A retailer’s 2022 growth strategy: more online sales, without Amazon

Three years into a pandemic, a B2B seller has become convinced that digital commerce is the top priority and the way forward.

Industrial goods distributor Sustainable Supply generates a significant portion of its revenue through its e-commerce websites, which the company uses as a lead generation tool for its full suite of distribution services, CEO Brian Fricano said. “Although we are primarily e-commerce, we are still a distributor,” he says, saying Sustainable Supply provides extensive services and expertise to B2B customers that go beyond simply offering a wide range. of products.

Sustainable Supply is an online distributor of over one million products ranging from building materials and plumbing supplies to equipment businesses use to maintain, repair and operate their facilities.

The company is doubling down on its e-commerce-focused strategy with a multi-pronged approach to standing out as a distributor. To generate growth in 2022, it is refining its inventory with more related products and services that its customers need, introducing more useful website features, such as more payment and financing options, and accentuating its digital marketing efforts. And it stopped selling on Amazon.com, Amazon Business and other marketplaces, allowing it to focus more effectively, according to Fricano, on sales through its owned-and-operated e-commerce sites: SustainableSupply.com, EyewashDirect.com, TotalRestroom.com and PortableHandwashing. .com.

Sustainable Supply believes a new approach will differentiate it from competitors and avoid relying solely on selling basic items commonly sold by other distributors. “We really try to build a moat around our businesses and protect ourselves from access to raw materials,” Fricano says. “Instead, we focus on specialization.”

Over the past few years, Sustainable Supply has worked with its suppliers to identify complementary products to enhance its cross-selling strategy. If a customer is looking for an eyewash, for example, the website can list all the other necessary accessories as well as other products that complement the purchase, including explanatory documentation in PDF form written by a team of technical writers. The marketer has found that providing helpful product descriptions and easy technical PDF downloads is helpful to customers and helps drive repeat business.

Reduce “noise” for customers

In 2021, Sustainable Supply reduced the number of products offered to its customers. “We wanted to ‘reduce noise’ for customers,” says Fricano. “We were adding 20,000 to 30,000 product SKUs per year, in line with our competitors, but last year we fell back.”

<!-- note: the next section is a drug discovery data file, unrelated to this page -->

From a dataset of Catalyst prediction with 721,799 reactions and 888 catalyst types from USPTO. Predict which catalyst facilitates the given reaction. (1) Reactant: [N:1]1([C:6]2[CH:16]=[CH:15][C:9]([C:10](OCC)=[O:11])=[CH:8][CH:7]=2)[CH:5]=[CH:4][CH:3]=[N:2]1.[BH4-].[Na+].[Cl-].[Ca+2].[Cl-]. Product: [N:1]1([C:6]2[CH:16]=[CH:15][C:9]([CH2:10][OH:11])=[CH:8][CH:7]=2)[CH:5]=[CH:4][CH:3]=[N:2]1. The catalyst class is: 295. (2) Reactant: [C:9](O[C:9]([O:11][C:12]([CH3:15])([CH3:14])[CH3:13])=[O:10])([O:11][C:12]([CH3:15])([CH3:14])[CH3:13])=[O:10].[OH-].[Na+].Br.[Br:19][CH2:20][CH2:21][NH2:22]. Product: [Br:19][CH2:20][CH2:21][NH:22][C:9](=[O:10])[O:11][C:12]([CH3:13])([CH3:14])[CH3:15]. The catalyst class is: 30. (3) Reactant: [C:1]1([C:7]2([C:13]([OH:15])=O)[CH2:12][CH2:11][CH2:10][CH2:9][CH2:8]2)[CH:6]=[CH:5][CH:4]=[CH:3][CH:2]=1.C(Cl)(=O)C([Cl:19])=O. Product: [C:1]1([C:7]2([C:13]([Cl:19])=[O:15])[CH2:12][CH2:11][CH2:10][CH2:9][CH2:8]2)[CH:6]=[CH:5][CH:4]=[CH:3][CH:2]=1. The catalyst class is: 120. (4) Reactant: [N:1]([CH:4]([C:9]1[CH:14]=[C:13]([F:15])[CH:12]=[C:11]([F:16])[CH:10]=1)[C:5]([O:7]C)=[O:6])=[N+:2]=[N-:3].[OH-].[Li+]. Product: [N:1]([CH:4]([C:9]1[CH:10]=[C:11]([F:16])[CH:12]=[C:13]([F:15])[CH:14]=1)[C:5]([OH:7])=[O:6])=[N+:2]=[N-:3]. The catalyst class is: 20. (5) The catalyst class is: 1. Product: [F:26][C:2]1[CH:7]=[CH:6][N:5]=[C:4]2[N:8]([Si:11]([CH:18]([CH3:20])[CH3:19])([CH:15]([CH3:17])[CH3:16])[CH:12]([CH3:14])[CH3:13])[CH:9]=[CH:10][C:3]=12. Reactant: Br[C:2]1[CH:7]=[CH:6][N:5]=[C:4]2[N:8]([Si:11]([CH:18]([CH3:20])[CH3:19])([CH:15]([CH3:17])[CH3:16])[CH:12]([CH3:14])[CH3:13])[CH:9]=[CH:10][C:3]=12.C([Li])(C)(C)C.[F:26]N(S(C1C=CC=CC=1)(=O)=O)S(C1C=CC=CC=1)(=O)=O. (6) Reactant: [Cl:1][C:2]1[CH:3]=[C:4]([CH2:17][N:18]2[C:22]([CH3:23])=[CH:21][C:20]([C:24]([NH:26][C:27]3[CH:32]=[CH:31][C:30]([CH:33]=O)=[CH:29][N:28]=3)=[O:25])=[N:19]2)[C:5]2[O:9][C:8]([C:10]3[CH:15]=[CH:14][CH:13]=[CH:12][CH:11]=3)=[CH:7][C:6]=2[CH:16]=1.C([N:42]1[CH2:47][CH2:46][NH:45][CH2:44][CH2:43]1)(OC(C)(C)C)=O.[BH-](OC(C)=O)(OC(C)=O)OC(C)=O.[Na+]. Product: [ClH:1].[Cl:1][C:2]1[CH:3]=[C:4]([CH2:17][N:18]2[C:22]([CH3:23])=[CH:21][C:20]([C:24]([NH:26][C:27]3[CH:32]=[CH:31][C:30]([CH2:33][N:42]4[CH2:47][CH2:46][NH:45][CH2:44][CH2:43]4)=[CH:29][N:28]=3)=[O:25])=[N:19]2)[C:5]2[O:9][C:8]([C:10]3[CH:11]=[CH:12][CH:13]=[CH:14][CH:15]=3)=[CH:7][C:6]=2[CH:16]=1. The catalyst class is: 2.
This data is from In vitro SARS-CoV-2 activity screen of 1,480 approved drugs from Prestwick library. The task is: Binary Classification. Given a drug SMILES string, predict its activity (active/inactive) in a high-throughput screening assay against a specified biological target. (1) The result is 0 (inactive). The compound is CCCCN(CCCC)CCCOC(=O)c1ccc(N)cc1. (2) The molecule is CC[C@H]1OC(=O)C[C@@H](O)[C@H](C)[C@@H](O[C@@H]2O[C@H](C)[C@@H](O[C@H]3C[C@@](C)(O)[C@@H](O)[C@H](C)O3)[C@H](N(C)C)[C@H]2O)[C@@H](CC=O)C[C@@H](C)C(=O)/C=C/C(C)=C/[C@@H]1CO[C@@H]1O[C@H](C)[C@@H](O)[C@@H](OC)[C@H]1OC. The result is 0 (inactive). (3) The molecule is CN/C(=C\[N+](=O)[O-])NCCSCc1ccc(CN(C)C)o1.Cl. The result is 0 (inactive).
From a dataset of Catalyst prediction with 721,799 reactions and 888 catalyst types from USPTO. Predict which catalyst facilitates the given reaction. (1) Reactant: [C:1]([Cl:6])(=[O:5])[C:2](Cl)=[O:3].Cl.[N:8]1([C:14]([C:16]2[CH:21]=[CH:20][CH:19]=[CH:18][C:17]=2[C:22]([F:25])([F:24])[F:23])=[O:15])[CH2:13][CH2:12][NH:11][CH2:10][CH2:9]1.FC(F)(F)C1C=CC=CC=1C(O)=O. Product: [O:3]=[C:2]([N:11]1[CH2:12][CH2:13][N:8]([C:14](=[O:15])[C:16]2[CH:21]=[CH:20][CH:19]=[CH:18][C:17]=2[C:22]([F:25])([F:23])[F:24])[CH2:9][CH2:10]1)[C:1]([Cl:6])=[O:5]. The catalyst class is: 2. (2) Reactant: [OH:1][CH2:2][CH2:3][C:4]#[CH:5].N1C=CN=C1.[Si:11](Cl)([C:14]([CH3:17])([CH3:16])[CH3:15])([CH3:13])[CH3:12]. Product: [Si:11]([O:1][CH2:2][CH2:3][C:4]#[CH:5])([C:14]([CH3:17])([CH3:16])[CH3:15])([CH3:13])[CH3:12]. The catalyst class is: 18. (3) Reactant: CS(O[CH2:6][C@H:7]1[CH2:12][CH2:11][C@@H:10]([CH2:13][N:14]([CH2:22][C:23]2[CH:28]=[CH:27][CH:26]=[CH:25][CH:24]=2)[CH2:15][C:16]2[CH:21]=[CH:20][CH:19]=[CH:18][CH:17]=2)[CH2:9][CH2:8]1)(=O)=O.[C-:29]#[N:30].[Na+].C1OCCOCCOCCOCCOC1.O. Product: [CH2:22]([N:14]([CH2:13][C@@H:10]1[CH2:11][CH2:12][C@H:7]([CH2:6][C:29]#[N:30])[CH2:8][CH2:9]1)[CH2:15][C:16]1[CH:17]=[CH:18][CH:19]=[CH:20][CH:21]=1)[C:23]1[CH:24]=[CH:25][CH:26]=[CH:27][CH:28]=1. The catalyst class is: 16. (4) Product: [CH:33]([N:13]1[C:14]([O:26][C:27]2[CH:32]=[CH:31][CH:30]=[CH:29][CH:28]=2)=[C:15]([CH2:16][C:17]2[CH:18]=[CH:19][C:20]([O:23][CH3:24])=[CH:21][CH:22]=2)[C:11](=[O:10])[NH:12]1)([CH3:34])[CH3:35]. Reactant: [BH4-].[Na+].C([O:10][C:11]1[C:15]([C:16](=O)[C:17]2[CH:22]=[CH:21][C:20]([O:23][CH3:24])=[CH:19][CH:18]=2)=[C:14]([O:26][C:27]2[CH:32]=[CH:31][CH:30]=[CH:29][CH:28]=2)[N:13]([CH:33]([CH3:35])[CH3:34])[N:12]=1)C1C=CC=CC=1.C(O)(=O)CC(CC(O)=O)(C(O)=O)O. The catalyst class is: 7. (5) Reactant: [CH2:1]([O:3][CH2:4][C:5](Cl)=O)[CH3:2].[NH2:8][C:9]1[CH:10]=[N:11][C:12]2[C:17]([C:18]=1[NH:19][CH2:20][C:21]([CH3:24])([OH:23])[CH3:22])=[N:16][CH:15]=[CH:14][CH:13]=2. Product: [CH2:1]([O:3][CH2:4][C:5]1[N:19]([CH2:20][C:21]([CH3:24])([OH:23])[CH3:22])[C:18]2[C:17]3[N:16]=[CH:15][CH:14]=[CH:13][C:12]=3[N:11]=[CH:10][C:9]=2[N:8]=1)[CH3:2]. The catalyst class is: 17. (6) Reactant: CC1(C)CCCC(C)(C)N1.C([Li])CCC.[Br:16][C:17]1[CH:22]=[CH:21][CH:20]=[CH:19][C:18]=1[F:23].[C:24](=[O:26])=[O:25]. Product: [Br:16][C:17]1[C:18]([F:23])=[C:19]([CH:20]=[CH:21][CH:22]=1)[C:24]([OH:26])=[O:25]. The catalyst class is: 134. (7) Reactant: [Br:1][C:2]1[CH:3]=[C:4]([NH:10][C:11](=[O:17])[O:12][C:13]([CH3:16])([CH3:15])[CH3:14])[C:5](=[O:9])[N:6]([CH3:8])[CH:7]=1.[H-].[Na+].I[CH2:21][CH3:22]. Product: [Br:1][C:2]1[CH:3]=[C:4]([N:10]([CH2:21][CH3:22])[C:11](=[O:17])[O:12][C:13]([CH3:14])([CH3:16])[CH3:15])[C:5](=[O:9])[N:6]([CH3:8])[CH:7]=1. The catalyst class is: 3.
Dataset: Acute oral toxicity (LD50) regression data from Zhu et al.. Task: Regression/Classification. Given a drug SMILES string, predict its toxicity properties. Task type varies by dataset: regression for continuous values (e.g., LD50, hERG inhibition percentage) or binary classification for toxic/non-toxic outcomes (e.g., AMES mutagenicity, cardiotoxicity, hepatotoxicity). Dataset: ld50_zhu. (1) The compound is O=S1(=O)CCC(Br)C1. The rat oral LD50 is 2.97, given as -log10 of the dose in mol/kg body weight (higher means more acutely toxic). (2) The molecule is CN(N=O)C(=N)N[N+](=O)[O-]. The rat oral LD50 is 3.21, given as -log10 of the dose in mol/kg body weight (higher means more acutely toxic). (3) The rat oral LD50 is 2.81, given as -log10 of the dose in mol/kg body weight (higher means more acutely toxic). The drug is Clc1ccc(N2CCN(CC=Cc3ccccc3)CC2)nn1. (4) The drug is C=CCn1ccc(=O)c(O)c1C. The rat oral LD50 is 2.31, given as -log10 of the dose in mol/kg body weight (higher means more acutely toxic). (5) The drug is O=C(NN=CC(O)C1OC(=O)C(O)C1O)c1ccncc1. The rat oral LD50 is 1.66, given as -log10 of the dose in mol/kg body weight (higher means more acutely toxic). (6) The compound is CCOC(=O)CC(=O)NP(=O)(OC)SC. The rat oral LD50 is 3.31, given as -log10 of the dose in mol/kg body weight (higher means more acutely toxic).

This withdrawal allowed Sustainable Supply to analyze what customers were buying and use that knowledge to differentiate its inventory from that of its competitors. Instead of focusing on commoditization, Sustainable Supply has focused on the quality and speed of its technical and sales support teams to help customers buy the products they need or get the help of ‘seller.

However, after reducing inventory in 2021, Fricano says 2022 is a year of product expansion. “But we’re looking to grow in a different way,” he says.

The distributor adds SKUs to specific divisions, such as commercial construction, where demand is on the rise.

“There are different specialties in each vertical. Along with new construction, there are toilet partitions for commercial restrooms, flag poles, billboards or visual billboards, wall panels; we offer products that complement these projects,” he says.

Focus on useful website functions

Sustainable Supply has also made strategic changes to its website, which runs on the Shopify e-commerce platform. Shopify, a “unified” e-commerce platform designed to provide a consistent checkout experience across a seller’s multiple channels, has made shopping online easier for the retailer’s customers, Fricano says. “Shopify has a very simple flow for customers to checkout,” he says. “It’s a payment process they know.”

Sustainable Supply focused on removing underperforming website functions and invested in personalization, cross-selling and up-selling. It is also working to improve the search on the site. But after analyzing website user data, the retailer decided to remove other features, including subscription and automated ordering, and international shipping plug-in calculators. “These features just didn’t work,” Fricano says. “There was a low adoption rate, and that created more confusion for customers.”